Remember when bitcoin exchanges could no longer keep up with all the new customers trying to open accounts? That happened in the two months before BTC peaked – it has since then declined by 55% (and was down by 70% at one point). Guess what happened in terms of equity fund inflows over the past several months.
Inflows into technology equity funds – left hand side, annual flows (in 2018 until March 07 they reached $5 billion, which as far as know is a record for such a short time); right hand side, 8-week rolling flows into tech funds, which shows the recent massive acceleration in inflows in greater detail. They sure love them when they’re expensive. Tech company CEOs are probably happy, since they are selling hand over fist (admittedly, they almost always do – it rarely happens that insiders at these firms do anything else, sincea lot of their compensation comes in the form of stock options).
For some reason investors tend to fall in love with tech stocks as soon as they are outrageously expensive. They don’t want to have anything to do with them when they are on sale (which happens rarely enough). The main point is though that whenever investors are getting this impatient to buy something that has gone up in price for many years, it is high time to get out of Dodge, because a financial accident is usually just around the corner. Plot twist: it’s not going to be different this time.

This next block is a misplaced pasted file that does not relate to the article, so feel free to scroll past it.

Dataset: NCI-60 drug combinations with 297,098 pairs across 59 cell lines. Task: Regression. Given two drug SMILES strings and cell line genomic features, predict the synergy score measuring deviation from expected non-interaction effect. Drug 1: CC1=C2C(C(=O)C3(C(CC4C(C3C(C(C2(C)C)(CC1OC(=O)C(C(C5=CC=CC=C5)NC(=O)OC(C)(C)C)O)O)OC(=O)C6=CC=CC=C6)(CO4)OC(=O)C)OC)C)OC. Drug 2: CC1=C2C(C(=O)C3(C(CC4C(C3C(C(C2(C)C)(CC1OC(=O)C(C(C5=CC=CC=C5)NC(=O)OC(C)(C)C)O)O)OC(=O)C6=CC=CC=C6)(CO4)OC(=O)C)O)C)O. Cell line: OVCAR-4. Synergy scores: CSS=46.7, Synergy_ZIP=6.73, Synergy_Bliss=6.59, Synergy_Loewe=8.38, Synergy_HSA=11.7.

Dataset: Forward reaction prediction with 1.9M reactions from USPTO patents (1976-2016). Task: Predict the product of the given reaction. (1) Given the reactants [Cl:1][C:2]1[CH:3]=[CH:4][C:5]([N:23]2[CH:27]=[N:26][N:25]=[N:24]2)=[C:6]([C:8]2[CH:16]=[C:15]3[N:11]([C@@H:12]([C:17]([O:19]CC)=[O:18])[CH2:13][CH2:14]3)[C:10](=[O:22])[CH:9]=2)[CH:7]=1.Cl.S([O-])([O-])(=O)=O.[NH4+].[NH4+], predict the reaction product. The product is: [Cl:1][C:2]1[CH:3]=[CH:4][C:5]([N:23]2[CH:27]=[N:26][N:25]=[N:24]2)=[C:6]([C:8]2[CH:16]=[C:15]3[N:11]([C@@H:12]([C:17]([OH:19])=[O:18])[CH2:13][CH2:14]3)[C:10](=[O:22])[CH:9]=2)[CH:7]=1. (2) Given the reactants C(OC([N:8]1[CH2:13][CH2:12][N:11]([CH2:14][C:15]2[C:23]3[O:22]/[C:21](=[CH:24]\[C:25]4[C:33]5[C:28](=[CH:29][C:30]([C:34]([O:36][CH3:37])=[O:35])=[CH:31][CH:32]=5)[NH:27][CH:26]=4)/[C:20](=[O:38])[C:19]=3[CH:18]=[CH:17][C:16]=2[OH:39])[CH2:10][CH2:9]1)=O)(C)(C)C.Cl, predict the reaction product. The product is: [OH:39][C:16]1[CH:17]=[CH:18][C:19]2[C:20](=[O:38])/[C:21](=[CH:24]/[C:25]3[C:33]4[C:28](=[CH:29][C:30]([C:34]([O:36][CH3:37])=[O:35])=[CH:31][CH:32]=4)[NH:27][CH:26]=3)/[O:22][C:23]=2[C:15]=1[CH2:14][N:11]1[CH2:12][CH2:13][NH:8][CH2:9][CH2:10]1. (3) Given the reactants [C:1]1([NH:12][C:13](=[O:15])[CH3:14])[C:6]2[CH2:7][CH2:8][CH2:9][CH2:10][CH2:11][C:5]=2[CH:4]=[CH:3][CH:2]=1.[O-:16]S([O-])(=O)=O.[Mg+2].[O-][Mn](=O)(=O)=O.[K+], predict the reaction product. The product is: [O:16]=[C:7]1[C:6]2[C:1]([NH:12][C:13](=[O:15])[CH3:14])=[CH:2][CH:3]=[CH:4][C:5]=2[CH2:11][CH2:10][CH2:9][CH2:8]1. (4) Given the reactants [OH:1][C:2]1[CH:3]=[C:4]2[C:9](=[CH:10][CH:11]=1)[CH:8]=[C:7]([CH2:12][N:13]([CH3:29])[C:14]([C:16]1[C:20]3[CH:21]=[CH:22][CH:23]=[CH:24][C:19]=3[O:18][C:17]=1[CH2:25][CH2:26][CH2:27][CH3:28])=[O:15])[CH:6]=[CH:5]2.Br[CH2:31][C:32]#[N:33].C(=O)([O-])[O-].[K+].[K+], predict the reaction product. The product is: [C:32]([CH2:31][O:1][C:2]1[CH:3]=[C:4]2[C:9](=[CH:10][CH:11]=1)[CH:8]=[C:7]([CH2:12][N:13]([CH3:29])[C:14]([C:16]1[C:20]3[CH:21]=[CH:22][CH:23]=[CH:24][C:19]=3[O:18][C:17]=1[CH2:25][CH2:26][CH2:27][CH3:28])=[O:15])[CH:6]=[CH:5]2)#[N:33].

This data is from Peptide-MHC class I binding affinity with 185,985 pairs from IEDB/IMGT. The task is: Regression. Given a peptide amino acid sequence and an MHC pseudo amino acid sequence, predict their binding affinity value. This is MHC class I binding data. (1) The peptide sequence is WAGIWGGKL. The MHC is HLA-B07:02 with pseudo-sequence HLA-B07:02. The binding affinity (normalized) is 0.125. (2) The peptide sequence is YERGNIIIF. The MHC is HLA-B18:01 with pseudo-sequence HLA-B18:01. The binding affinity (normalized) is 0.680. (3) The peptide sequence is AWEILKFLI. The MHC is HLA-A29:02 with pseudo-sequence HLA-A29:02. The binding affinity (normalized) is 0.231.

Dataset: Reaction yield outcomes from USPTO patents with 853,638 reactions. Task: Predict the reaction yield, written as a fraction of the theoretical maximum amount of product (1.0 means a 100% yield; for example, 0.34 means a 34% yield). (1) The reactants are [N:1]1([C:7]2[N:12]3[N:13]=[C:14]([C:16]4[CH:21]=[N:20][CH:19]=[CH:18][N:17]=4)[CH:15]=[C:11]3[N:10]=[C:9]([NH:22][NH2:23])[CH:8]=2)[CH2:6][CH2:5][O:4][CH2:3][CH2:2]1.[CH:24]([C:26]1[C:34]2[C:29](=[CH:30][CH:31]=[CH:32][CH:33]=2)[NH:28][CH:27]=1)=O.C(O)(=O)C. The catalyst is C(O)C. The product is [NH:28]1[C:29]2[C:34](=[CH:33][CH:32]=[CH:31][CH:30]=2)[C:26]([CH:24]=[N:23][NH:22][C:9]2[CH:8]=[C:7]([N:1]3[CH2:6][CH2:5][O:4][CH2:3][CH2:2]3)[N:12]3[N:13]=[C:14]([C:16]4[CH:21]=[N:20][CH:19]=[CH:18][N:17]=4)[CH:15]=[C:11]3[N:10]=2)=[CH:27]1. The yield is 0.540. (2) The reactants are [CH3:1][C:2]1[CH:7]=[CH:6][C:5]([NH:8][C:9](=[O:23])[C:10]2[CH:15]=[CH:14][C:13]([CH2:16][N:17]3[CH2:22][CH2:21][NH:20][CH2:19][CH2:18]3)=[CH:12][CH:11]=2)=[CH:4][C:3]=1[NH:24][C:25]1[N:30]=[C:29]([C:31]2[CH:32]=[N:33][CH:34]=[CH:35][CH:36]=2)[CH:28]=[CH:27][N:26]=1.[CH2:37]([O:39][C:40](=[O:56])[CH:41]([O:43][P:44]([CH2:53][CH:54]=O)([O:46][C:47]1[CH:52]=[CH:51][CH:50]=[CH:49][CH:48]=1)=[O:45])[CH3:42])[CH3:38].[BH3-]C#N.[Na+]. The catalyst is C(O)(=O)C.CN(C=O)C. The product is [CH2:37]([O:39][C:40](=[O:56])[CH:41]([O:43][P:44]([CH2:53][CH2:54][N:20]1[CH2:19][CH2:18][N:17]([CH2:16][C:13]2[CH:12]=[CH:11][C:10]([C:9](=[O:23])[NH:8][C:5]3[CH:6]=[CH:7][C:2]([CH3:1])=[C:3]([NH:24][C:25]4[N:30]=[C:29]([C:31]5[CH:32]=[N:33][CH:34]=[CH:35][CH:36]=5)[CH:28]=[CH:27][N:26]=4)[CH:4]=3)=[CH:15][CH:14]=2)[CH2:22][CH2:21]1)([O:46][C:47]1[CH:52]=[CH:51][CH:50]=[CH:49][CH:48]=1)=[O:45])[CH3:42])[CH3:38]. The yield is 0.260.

It is also noteworthy that the market rally has become ever more concentrated in a handful of names. There are two reasons for this: 1. diminishing liquidity – it is no longer possible for the tide to lift all boats (this is also the message sent by the divergences in the first chart and by the market’s weak internals) and 2. the popularity of passive investing tends to boost the market caps of stocks that already sport the largest market caps, as new inflows into ETFs are invested according to the weightings of stocks in the underlying indexes. Obviously, this investment technique involves no analysis of the merits of buying these stocks at current levels.
The following chart shows the proportion of the Nasdaq represented by the market cap of just five stocks (the FAANG stocks, i.e., Facebook, Amazon, Apple, Netflix and Google):
The combined market cap of the FAANG stocks represents 26% of the total Nasdaq by now. This is traditionally also a major warning sign.
The stock market remains in dangerous waters just as the next rate hike approaches. At such junctures one should keep in mind that it is actually irrelevant whether the economy is doing well, or “forward” earnings estimates are strong, or confidence is high, and so forth. These data points always look great near market tops and conversely look awful near major lows.
The decisive factors for the stock market are liquidity (i.e., money supply growth rates, which have collapsed), valuations (extremely high valuations will eventually be corrected, often violently) and market internals & technical divergences (which are a reflection of liquidity and risk appetites). With respect to the latter, here is an updated chart of the comparison of US and European stocks we frequently show in these pages. The bearish long term divergence between these markets has now been rounded out with a series of bearish short-term divergences:
Since the Euro-Stoxx index has never regained its 2015 peak, there are now both long term and short term bearish divergences in place vs. the US stock market.